Eggs are such an essential baking ingredient, its like a glue that holds the muffins, breads and even cupcakes together but it can easily be replaced.
Replacing eggs in a baking recipe usually requires special considerations — does the substitute have the same moisture, protein, and fats as a large egg does? More importantly, an egg substitute needs to support the other ingredients — sugar, flour, and butter — without overpowering them so the resulting baked good still tastes delicious.
With that in mind, we tested and researched eight different egg substitutes, most of them kitchen staples you’re likely to have in your home already. While each of these egg substitutes works — you can still bake muffins, pancakes, or quick breads with any of them but keep in mind that some of them will still perform better than others.
Why do we use eggs in baking?
There is a lot going on inside the oven as the ingredients are exposed to heat. Each ingredient will play a role and work with the ingredients to create a yummy dish.
Eggs are an important part of recipes because they provide structure to a dish, this means that it creates the size and shape of baked goods when combined with other ingredients like flour. Eggs add moisture to recipes, making the feel and texture of a dish enjoyable.
They are also used as a leavening agent, adding air to a dish when combined with other acidic ingredients to help dough rise. The whites of an egg are what add fluffiness to a recipe when whisked–think meringue or sponge cake. Coagulation occurs when eggs bind with other ingredients in a recipe. It is easy to see how it became known as the incredible edible egg.
How it was tested
In order to test the best egg substitutes for baking, we baked basic muffins without any add-ins. Made with egg leaves the muffins light, bouncy, and flavorful, the top has a lovely crispness and the inside is tender. We then baked the muffins without any eggs and the muffins were pale, dense, and a bit flat in flavor and height. Our goal for each egg substitute was to stay as close in taste and texture to the original. The below ingredients have been rated from worse to best.
1. Substitute: Aquafaba (Chickpea Cooking Liquid)
Replacement: 3 tablespoons aquafaba = 1 large egg
Aquafaba is the liquid from cooking beans or from a can of beans. It’s a popular egg substitute because its composition of carbohydrates, proteins, and other soluble plant solids mimic eggs: Aquafaba can emulsify, foam, bind, gelatinize, and thicken. For testing, we used aquafaba from canned chickpeas and while it imparted no flavour, it made the muffins chewy and dry.
2. Substitute: Ground Flax Seed
Replacement: 1 tablespoon ground flax seeds and 3 tablespoons of water = 1 large egg
To create a “flax egg” combine the ground flax seed and water and let the mixture thicken for about 5 minutes before using as you would an egg. When we baked muffins with flax seed eggs, the batter was a lot thicker than it was with other egg substitutes and the muffins themselves were denser and had a slightly grassy flavor.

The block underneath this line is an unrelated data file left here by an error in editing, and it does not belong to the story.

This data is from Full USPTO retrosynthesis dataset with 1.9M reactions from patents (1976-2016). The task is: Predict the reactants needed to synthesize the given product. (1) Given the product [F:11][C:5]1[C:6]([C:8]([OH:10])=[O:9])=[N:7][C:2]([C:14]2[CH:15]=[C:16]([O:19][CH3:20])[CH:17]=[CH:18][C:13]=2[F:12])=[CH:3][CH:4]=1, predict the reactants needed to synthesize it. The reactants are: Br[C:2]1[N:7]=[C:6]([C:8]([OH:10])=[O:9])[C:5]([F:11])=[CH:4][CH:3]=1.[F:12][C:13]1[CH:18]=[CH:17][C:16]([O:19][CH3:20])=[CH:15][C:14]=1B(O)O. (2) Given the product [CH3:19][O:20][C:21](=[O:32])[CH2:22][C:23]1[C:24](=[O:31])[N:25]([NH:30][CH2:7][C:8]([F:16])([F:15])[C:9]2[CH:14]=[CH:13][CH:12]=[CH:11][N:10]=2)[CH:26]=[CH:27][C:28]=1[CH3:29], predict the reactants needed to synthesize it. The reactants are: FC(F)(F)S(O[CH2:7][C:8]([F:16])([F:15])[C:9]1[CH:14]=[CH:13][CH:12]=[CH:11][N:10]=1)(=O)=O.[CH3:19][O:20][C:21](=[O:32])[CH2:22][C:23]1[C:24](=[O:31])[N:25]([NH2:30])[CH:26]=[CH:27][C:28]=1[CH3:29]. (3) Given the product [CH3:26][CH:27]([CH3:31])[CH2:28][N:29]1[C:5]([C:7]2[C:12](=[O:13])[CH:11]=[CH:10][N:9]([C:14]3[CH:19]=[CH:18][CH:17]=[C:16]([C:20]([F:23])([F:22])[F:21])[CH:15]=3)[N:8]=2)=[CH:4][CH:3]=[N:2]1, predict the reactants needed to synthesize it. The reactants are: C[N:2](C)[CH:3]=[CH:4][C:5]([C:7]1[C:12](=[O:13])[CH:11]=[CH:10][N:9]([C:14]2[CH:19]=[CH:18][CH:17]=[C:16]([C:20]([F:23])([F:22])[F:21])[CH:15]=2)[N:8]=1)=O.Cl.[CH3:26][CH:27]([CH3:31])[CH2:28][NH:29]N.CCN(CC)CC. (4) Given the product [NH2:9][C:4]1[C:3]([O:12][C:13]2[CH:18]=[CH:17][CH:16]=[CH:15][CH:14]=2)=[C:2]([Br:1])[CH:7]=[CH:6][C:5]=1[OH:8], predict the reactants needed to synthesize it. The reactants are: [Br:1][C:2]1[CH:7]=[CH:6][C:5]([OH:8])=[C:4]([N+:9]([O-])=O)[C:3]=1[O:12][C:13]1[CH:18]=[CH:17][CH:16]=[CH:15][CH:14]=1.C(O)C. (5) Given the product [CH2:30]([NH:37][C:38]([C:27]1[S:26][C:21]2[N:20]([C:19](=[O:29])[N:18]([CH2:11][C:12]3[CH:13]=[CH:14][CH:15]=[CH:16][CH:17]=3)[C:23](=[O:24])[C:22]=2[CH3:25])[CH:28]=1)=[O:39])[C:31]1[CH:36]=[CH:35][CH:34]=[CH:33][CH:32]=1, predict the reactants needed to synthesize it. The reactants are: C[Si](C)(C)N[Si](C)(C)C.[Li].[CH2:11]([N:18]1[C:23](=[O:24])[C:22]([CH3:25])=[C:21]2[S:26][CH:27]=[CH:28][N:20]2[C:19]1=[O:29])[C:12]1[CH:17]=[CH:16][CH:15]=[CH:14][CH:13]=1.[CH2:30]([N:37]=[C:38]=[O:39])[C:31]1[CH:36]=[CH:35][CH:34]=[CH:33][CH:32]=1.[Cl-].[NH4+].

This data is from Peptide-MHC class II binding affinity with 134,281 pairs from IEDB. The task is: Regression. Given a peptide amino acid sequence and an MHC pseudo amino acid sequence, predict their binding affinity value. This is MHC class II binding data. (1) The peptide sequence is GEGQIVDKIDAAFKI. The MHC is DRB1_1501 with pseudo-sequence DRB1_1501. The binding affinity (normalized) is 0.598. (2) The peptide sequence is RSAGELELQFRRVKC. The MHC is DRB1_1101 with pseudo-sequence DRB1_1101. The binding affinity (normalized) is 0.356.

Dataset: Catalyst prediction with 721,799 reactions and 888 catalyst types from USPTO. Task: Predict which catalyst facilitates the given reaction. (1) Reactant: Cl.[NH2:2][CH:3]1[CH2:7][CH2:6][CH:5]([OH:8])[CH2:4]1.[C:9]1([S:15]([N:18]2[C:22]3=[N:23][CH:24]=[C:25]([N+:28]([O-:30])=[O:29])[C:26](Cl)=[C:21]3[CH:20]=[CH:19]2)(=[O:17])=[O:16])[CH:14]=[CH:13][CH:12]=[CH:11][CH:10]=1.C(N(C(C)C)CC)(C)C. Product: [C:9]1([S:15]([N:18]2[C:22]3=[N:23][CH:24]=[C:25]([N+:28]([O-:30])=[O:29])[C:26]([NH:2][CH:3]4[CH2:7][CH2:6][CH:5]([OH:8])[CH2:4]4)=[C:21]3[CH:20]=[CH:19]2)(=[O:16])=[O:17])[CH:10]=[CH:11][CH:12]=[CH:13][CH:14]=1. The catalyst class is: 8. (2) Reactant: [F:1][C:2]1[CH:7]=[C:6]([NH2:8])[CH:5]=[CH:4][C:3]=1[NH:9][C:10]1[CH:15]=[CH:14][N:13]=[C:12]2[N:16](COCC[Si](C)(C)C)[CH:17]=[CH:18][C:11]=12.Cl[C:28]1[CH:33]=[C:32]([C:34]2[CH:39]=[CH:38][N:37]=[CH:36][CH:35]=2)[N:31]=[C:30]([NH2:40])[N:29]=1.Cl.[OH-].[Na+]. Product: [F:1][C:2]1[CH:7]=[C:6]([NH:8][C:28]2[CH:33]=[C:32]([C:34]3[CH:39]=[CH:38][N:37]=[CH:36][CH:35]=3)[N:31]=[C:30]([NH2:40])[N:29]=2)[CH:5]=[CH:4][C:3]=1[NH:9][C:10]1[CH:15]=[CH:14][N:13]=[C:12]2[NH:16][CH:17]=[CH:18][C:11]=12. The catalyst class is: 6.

3. Substitute: Chia Seeds
Replacement : 1 tablespoon chia seeds (whole or ground) and 3 tablespoons of water = 1 large egg
Like flax seeds, chia seeds need to be hydrated in water before adding them to the muffin batter. While chia seeds didn’t add flavor like the flax seeds, they added texture, like poppy seeds, to the finished muffin. Muffins baked with chia seeds had a light tender, texture despite their added crunch.
4. Substitute: Arrowroot Powder
Replacement : 2 tablespoons arrowroot powder and 3 tablespoons water = 1 large egg
Arrowroot comes from a tuber in South America and can be used in everything from gravies to pies to thicken liquids. As an egg replacement for baking, arrowroot is mixed with water to form a slurry before being added to the muffin mixture. In this simple muffin recipe, the arrowroot brought out some extra sweetness, but left the muffins a bit dry.
5. Substitute: Applesauce
Replacement : 1/4 cup unsweetened applesauce = 1 large egg for most recipes
Applesauce has long been used to replace eggs and oil in recipes for the health conscious. Used as just an egg replacement here, it made the muffins a little chewier but very moist. The tops of the muffins did not get as crisp during baking. Using applesauce also made for a sweeter muffin with a slight apple flavor.
6. Substitute: Mashed Banana
Replacement: 1/4 cup mashed banana (about 4 inches or 2 1/2 ounces) = 1 large egg
Much like applesauce, mashed banana is an easy replacement for eggs in most baking recipes. As you might expect, there is definite banana flavor when baking with bananas in a simple vanilla muffin. Because of the bananas additional starches, the muffins were a little gummy compared to other muffins.
7. Substitute: Water, Oil, and Baking Powder
Replacement: 2 tablespoons water + 2 teaspoons baking powder + 1 teaspoon vegetable oil = 1 large egg
This simple combination leans on pantry staples you probably have on hand. Muffins baked with this egg replacement were light and airy and there was almost no difference in taste and structure. The tops were a bit more crisp and darkened slightly during baking and this might have been my favourite, if it weren’t for the next method.
8. Substitute: Carbonated Water
Replacement: 1/4 cup carbonated water = 1 large egg
This easy and surprising substitute yielded muffins that were almost indistinguishable from the muffins baked with egg. They were moist and tender on the inside with a lovely crisp top.
Let us know what replacement you prefer.